Fig. 5.1. Endoscopes available for endoscopic surgery with lenses of various angulation (0°, 30°, 45°, 70°)

Fig. 5.1. Endoscopes available for endoscopic surgery with lenses of various angulation (0°, 30°, 45°, 70°)

of the two techniques, a reasonable compromise, recognizing advantages and limitations inherent to each technique and suggesting that both techniques could be used in a combined fashion, has been found. This has led to the coining of the term "microendoscopic surgery" (Stamm and Draf 2000), which will be used in the present book.

The technique for systematic endoscopic evaluation of the lateral nasal wall developed by Messerklinger (1972) confirmed that most inflammatory diseases of the paranasal sinuses secondarily arise from an inflammatory process taking origin in one or more of the narrow spaces (called "pre-chambers") which collect the mucus drainage from the different sinuses. The ostiomeatal unit has a key role in the ventilation and drainage of the maxillary and frontal sinuses and of the anterior ethmoid cells, much like the spheno-ethmoid recess has for posterior ethmoid cells and sphenoid sinus. Any anatomic variant narrowing those spaces may impair the mucociliary clearance efficacy, predisposing to obstruction and contributing to the pathogenesis of sinusitis.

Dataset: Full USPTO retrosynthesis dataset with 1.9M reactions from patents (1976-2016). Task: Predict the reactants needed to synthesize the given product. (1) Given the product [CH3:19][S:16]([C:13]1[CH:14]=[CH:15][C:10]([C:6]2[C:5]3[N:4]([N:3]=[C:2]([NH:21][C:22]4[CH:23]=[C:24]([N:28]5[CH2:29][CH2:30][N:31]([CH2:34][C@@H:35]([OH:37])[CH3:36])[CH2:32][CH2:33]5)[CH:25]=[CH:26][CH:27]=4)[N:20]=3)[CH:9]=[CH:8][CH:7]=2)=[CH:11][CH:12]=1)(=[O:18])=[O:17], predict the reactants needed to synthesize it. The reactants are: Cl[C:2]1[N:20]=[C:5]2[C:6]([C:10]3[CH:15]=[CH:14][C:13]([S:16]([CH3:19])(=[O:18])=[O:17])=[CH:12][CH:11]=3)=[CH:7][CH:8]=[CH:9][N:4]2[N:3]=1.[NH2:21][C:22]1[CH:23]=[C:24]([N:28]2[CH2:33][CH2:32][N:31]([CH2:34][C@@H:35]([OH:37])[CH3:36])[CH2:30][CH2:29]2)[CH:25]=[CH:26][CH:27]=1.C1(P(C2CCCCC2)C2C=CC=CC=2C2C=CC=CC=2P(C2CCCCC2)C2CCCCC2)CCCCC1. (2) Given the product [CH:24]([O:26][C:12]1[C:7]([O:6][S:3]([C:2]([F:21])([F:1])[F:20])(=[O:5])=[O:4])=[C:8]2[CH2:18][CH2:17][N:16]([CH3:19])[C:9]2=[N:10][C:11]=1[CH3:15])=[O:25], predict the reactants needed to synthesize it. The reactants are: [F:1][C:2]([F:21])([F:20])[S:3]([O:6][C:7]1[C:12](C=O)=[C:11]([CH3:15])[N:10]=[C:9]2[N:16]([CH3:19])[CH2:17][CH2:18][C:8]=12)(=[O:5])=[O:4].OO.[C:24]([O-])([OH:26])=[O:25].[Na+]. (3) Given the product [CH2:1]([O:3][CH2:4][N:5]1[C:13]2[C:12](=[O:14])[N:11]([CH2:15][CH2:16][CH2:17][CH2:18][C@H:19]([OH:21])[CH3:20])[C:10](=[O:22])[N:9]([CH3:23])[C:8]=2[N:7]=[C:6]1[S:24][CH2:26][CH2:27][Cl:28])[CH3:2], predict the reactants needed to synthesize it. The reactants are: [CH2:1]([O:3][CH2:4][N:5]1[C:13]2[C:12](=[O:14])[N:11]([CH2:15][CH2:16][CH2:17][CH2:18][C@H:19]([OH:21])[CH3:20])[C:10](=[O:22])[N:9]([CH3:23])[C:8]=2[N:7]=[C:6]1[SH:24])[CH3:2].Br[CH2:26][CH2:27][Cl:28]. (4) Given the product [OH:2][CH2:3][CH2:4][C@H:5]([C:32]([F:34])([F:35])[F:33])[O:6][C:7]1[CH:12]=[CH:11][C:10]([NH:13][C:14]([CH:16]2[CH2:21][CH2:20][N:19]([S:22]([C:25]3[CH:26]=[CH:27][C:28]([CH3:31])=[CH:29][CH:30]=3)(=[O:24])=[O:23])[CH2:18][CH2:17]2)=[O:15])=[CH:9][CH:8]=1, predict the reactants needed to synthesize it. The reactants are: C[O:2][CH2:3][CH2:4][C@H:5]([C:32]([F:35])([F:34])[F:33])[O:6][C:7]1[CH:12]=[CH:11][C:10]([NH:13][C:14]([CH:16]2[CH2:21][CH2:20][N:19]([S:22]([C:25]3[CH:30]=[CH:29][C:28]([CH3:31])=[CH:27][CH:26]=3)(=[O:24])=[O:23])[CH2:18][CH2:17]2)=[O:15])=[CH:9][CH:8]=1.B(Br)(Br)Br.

As a logical consequence of physiopathologic observations, a new concept of a selective, more conservative surgery has resulted. Messerklinger (1972) observed that surgical removal of the primary disease at the level of the lateral nasal wall by means of a limited procedure ("pre-chamber" surgery) resulted in the recovery of sinus diseased mucosa without resorting to any surgical aggressive procedure on the sinus itself. Endoscopic surgery was first described as a one-handed technique in which one of the surgeon's hands handles the endoscope, while the other manages different instruments using the shaft of the endoscope as a safe guide to advance in the nasal fossa, positioning it as far as possible behind the instrument. Having an experienced assistant who helps the surgeon with suction (so-called two-handed techniques) may be of some help in difficult situations such as massive bleeding.

The aim of this section is to briefly analyze the standard surgical steps of a microendoscopic dissection taking into account the differences in the management philosophy between inflammatory and neo-plastic lesions.

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